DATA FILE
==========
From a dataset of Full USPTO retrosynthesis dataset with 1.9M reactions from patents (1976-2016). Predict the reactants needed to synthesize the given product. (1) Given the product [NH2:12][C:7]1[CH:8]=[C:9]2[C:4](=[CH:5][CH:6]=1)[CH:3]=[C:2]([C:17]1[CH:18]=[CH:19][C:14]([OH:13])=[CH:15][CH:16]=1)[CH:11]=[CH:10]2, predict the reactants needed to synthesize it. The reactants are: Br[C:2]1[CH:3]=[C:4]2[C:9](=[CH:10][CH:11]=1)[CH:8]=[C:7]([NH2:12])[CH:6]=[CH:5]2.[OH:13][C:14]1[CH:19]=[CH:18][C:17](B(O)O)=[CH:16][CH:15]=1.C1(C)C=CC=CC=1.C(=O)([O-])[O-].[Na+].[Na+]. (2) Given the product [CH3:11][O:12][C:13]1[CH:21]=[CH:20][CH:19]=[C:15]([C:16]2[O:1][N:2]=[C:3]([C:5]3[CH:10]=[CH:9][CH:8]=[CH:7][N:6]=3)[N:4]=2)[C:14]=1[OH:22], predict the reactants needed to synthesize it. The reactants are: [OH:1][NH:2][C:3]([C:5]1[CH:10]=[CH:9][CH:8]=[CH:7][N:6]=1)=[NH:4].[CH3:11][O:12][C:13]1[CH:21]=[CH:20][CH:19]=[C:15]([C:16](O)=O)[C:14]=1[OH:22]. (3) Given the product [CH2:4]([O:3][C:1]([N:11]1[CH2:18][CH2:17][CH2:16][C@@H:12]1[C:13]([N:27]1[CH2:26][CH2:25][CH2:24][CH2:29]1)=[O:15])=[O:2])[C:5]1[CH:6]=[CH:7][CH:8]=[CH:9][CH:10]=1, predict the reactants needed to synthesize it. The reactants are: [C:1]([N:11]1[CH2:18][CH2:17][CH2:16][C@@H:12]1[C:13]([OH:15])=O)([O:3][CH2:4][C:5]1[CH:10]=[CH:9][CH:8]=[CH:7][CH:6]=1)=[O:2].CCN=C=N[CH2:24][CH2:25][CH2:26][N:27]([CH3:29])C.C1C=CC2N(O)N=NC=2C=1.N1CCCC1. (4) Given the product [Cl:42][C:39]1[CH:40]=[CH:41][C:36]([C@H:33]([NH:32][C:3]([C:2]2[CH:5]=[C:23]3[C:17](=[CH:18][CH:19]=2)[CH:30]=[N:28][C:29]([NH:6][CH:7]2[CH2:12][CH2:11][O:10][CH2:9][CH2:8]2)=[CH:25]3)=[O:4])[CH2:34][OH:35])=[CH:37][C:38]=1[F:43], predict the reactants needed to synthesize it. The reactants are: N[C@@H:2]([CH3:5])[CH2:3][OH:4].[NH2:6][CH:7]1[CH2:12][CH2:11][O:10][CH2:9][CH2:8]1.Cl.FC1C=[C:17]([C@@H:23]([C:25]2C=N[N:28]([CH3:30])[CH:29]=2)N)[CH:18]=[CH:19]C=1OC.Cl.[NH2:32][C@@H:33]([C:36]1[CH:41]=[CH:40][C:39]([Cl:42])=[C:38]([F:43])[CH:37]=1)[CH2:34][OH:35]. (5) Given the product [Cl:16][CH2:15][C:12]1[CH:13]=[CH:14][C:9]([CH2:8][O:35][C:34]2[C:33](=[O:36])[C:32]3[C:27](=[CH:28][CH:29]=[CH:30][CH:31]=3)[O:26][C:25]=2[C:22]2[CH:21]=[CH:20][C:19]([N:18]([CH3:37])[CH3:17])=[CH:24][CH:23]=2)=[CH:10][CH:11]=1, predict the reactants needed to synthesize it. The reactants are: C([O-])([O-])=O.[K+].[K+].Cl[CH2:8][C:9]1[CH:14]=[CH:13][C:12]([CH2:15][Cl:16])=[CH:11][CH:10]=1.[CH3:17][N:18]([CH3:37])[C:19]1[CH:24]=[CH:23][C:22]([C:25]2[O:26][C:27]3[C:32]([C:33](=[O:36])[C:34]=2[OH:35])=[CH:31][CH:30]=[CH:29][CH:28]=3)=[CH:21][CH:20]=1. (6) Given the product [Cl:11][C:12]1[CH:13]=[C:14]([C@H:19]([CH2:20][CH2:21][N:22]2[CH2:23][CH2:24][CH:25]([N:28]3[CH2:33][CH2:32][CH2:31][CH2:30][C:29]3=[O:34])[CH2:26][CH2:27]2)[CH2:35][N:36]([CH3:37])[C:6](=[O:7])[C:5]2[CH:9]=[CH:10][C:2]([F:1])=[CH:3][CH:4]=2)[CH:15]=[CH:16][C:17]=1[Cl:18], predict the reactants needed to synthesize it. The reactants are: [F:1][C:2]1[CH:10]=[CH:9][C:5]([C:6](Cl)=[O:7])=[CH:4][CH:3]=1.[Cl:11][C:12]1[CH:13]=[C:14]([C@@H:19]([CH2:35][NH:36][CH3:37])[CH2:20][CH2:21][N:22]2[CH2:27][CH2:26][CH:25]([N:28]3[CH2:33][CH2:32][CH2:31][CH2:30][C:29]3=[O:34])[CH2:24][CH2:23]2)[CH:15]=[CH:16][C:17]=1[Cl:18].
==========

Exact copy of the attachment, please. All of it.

From a dataset of Full USPTO retrosynthesis dataset with 1.9M reactions from patents (1976-2016). Predict the reactants needed to synthesize the given product. (1) Given the product [NH2:12][C:7]1[CH:8]=[C:9]2[C:4](=[CH:5][CH:6]=1)[CH:3]=[C:2]([C:17]1[CH:18]=[CH:19][C:14]([OH:13])=[CH:15][CH:16]=1)[CH:11]=[CH:10]2, predict the reactants needed to synthesize it. The reactants are: Br[C:2]1[CH:3]=[C:4]2[C:9](=[CH:10][CH:11]=1)[CH:8]=[C:7]([NH2:12])[CH:6]=[CH:5]2.[OH:13][C:14]1[CH:19]=[CH:18][C:17](B(O)O)=[CH:16][CH:15]=1.C1(C)C=CC=CC=1.C(=O)([O-])[O-].[Na+].[Na+]. (2) Given the product [CH3:11][O:12][C:13]1[CH:21]=[CH:20][CH:19]=[C:15]([C:16]2[O:1][N:2]=[C:3]([C:5]3[CH:10]=[CH:9][CH:8]=[CH:7][N:6]=3)[N:4]=2)[C:14]=1[OH:22], predict the reactants needed to synthesize it. The reactants are: [OH:1][NH:2][C:3]([C:5]1[CH:10]=[CH:9][CH:8]=[CH:7][N:6]=1)=[NH:4].[CH3:11][O:12][C:13]1[CH:21]=[CH:20][CH:19]=[C:15]([C:16](O)=O)[C:14]=1[OH:22]. (3) Given the product [CH2:4]([O:3][C:1]([N:11]1[CH2:18][CH2:17][CH2:16][C@@H:12]1[C:13]([N:27]1[CH2:26][CH2:25][CH2:24][CH2:29]1)=[O:15])=[O:2])[C:5]1[CH:6]=[CH:7][CH:8]=[CH:9][CH:10]=1, predict the reactants needed to synthesize it. The reactants are: [C:1]([N:11]1[CH2:18][CH2:17][CH2:16][C@@H:12]1[C:13]([OH:15])=O)([O:3][CH2:4][C:5]1[CH:10]=[CH:9][CH:8]=[CH:7][CH:6]=1)=[O:2].CCN=C=N[CH2:24][CH2:25][CH2:26][N:27]([CH3:29])C.C1C=CC2N(O)N=NC=2C=1.N1CCCC1. (4) Given the product [Cl:42][C:39]1[CH:40]=[CH:41][C:36]([C@H:33]([NH:32][C:3]([C:2]2[CH:5]=[C:23]3[C:17](=[CH:18][CH:19]=2)[CH:30]=[N:28][C:29]([NH:6][CH:7]2[CH2:12][CH2:11][O:10][CH2:9][CH2:8]2)=[CH:25]3)=[O:4])[CH2:34][OH:35])=[CH:37][C:38]=1[F:43], predict the reactants needed to synthesize it. The reactants are: N[C@@H:2]([CH3:5])[CH2:3][OH:4].[NH2:6][CH:7]1[CH2:12][CH2:11][O:10][CH2:9][CH2:8]1.Cl.FC1C=[C:17]([C@@H:23]([C:25]2C=N[N:28]([CH3:30])[CH:29]=2)N)[CH:18]=[CH:19]C=1OC.Cl.[NH2:32][C@@H:33]([C:36]1[CH:41]=[CH:40][C:39]([Cl:42])=[C:38]([F:43])[CH:37]=1)[CH2:34][OH:35]. (5) Given the product [Cl:16][CH2:15][C:12]1[CH:13]=[CH:14][C:9]([CH2:8][O:35][C:34]2[C:33](=[O:36])[C:32]3[C:27](=[CH:28][CH:29]=[CH:30][CH:31]=3)[O:26][C:25]=2[C:22]2[CH:21]=[CH:20][C:19]([N:18]([CH3:37])[CH3:17])=[CH:24][CH:23]=2)=[CH:10][CH:11]=1, predict the reactants needed to synthesize it. The reactants are: C([O-])([O-])=O.[K+].[K+].Cl[CH2:8][C:9]1[CH:14]=[CH:13][C:12]([CH2:15][Cl:16])=[CH:11][CH:10]=1.[CH3:17][N:18]([CH3:37])[C:19]1[CH:24]=[CH:23][C:22]([C:25]2[O:26][C:27]3[C:32]([C:33](=[O:36])[C:34]=2[OH:35])=[CH:31][CH:30]=[CH:29][CH:28]=3)=[CH:21][CH:20]=1. (6) Given the product [Cl:11][C:12]1[CH:13]=[C:14]([C@H:19]([CH2:20][CH2:21][N:22]2[CH2:23][CH2:24][CH:25]([N:28]3[CH2:33][CH2:32][CH2:31][CH2:30][C:29]3=[O:34])[CH2:26][CH2:27]2)[CH2:35][N:36]([CH3:37])[C:6](=[O:7])[C:5]2[CH:9]=[CH:10][C:2]([F:1])=[CH:3][CH:4]=2)[CH:15]=[CH:16][C:17]=1[Cl:18], predict the reactants needed to synthesize it. The reactants are: [F:1][C:2]1[CH:10]=[CH:9][C:5]([C:6](Cl)=[O:7])=[CH:4][CH:3]=1.[Cl:11][C:12]1[CH:13]=[C:14]([C@@H:19]([CH2:35][NH:36][CH3:37])[CH2:20][CH2:21][N:22]2[CH2:27][CH2:26][CH:25]([N:28]3[CH2:33][CH2:32][CH2:31][CH2:30][C:29]3=[O:34])[CH2:24][CH2:23]2)[CH:15]=[CH:16][C:17]=1[Cl:18].